Aggression & Anger In Sport

Managing Aggression & Anger

Within the sporting arena, aggression is often encouraged and many participants are praised for their “passion” and “committment”. Often this aggression is implicitly demanded or advocated by the fans and sometimes even the coaches.

We can all recall how passionate, committed and aggressive some of our Irish sports stars have been. Players such a Roy Keane are regularly celebrated by fans of both club and country. And for the most part, this aggression is a useful tool to the player.

However, in some cases, it can go too far – most people will recall Eric Cantona’s response to being harassed by an opposing fan after being sent off in a game.

When these events happen on the field of play they are dealt with by officials and associations, but when it carries on outside the playing arena, it can have a very bad effect on the life of the player and those around him or her.

Aggression is a set of behaviours that are intended or likely to cause harm to others. Many coaches encourage this kind of aggression, when they really mean they want the player to be more assertive on the field.

Assertive behaviours reflect behaviours that are physically vociferous, but do not contravene rules nor do they have the intent to harm, rather they are aimed at imposing influence and dominance.

These are behaviours that truly show the commitment of the player to his or her team and that endear them to fans.

Making The Right Decision

Aggression on the other hand, leads to expulsion from the game, and in some cases from the sport. There are three different typws of aggression – Assertive Behaviour, Instrumental Aggression and Hostile Aggression. Their characteristics are:

Aggessive Behaviour:

  • No Intent to Harm
  • Use of legitimate force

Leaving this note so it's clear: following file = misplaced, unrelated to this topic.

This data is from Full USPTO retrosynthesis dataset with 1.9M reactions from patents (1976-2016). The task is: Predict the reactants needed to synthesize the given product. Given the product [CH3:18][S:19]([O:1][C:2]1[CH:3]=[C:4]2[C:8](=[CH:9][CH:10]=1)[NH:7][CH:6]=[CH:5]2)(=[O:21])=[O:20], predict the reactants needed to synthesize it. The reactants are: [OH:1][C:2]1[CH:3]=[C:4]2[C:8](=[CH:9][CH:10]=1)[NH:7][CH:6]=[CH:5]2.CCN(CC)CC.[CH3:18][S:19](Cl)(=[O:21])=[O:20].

• Involves unusual effort and energy

Instrumental Aggression:

  • Intent to harm
  • Goal is to win
  • There is no anger involved

Hostile Aggression:

  • Definite intent to harm
  • The goal is to harm the opponent
  • Involves unusual effort and energy

The Many Sources Of Frustration

Aggression is the “anger response” to frustration. On the field of play there are many sources of frustration. Perhaps a player is not getting the assistance they feel they deserve from their team-mates, maybe their opposite number is marking them out of the game, sometimes referees and umpires make mistakes in their calls. All of these situations can eventually lead to an aggressive outburst.

Quite often this is portrayed as acceptable because the player is releasing “pent up” frustrations.

If these displays of aggression are encouraged and even admired on the field of play, it can become the norm for the athlete to become aggressive when they experience frustrations off the field.When an athlete becomes aggressive on the field, they quite often carry that aggression into their everyday life.

Sports counselling Ireland offers a safe, non-judgemental place to explore these issues. We can help you to understand and deal with issues such as anger and aggression.

Our service is confidential and staffed by professionally trained counsellors.

Get In Touch TODAY!

Please feel free to get in touch if you have any questions or queries regarding any of my services using the form below.